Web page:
I really love this place

Smoke haze sunrise
Smoke Haze. Photo credit: Personal Collection

When your land, your people, your lifestyle, everything you know to be true are under threat, it’s funny how your brain and body react. Like a Lioness protecting and defending her cubs, the pride’s way of life and their territory, I found myself wanting to do the same. All of a sudden, without consciously deciding to do so, I began looking up and looking out. I heard the early morning call of our resident Kookaburra with fresh ears. I became captivated with walking through bushland and stopping at every Australian native plant to inspect its makeup. I sat alone on the ash-laden sand, watching the surfers gracefully dominate the waves before they crashed. I waded through seaweed (previously unheard of for me!) in my pursuit of swimming beyond the breakers in crystal clear water. I welcomed the Nor-Easter breeze as it rustled through the Eucalyptus leaves. I gathered my family and my tribe around me, making concerted efforts to create lifelong memories alongside them. I even invited friends over and created a menu comprising quintessential Aussie food from the 1980s – prawn cocktails, jatz crackers, steak sandwiches – including beetroot and pineapple rings – and of course, pavlova covered in passionfruit, banana and kiwifruit to represent the Aussie colours of green and gold. I planned family holidays up the coast or inland instead of taking a plane trip “outta here.” I sat on our balcony next to my loved ones, with a glass of wine in hand and watched the blood red sun set amidst the smoke haze. I was determined to protect my cubs, our way of life, our territory and who we are. After years of running, trying to be anything but a “Typical Aussie,” I am at peace with who I am, my cultural heritage and the place I call ‘Home #1’. It has taken a national catastrophe for me to stop running; to pivot and reconnect with my land, my people, my way of life, my cultural identity.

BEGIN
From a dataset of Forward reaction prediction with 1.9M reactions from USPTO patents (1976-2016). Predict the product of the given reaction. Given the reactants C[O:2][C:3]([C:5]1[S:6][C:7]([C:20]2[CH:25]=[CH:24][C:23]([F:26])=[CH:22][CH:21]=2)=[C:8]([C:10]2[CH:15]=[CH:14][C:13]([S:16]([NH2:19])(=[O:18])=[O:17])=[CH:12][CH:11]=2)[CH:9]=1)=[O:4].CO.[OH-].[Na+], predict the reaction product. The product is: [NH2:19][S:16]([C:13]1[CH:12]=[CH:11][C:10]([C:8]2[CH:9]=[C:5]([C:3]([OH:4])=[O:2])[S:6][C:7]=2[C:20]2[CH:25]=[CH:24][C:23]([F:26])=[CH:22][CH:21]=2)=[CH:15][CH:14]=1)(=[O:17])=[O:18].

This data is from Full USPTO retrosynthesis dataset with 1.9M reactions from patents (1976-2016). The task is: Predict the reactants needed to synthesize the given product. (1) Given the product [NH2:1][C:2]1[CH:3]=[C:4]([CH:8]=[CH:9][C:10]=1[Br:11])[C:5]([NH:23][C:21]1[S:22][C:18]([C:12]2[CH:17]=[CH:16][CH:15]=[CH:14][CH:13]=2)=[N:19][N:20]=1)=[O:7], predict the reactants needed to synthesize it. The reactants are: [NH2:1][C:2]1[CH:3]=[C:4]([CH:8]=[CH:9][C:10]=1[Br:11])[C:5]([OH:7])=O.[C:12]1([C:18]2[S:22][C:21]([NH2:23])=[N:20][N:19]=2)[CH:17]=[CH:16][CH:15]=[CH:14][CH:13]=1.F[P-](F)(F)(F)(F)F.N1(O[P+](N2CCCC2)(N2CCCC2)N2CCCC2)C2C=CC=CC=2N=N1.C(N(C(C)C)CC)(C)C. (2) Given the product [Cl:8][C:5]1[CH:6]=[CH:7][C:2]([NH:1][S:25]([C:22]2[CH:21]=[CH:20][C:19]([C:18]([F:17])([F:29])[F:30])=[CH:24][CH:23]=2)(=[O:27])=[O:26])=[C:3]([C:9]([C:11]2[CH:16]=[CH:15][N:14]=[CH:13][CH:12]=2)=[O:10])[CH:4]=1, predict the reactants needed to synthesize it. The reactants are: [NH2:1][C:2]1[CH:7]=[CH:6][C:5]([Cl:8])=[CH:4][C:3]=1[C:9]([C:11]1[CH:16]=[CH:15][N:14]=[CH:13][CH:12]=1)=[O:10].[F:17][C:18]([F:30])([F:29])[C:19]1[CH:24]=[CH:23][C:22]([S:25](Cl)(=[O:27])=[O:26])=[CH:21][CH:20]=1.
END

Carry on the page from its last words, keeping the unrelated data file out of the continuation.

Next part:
And I realised how much I love this place. I really love this place.



Image Credits: Jane Barron, robdownunder

Lyric Credits: David Gray – Hole In the Weather

The Weather Channel: Australia’s Summer from Hell

ABC News: Black Summer


3 thoughts on “I Forgot How Much I Love This Place

  1. I agree Jane. A wonderful article.
    I didn’t realise how our lovely blue skies are taken for granted, until they became grey with smoke, or how our native birds are around us constantly, until they are no longer there. Even the wallabies, who I discourage from eating my roses, became more important to me than my garden. Water which I once wasted, now is very precious as I think of our township in December/January paying to truck it in from afar.
    How my usually peaceful sleep was turned into an uneasy sleep waiting for an evacuation phone call.
    How many countries live in that restless state all the time , waiting for disaster to happen, or wondering where their fresh water will come from.
    It was a wake up call in so many respects.


  2. Wow is all I can say to this article Jane, and I think plenty of hearts are shouting out the same. Loved reading it.


    1. Thanks Anja. It’s been a season that has broken our hearts yet like the new shoots sprouting forth on the burnout trees, we will flourish again – brighter and stronger.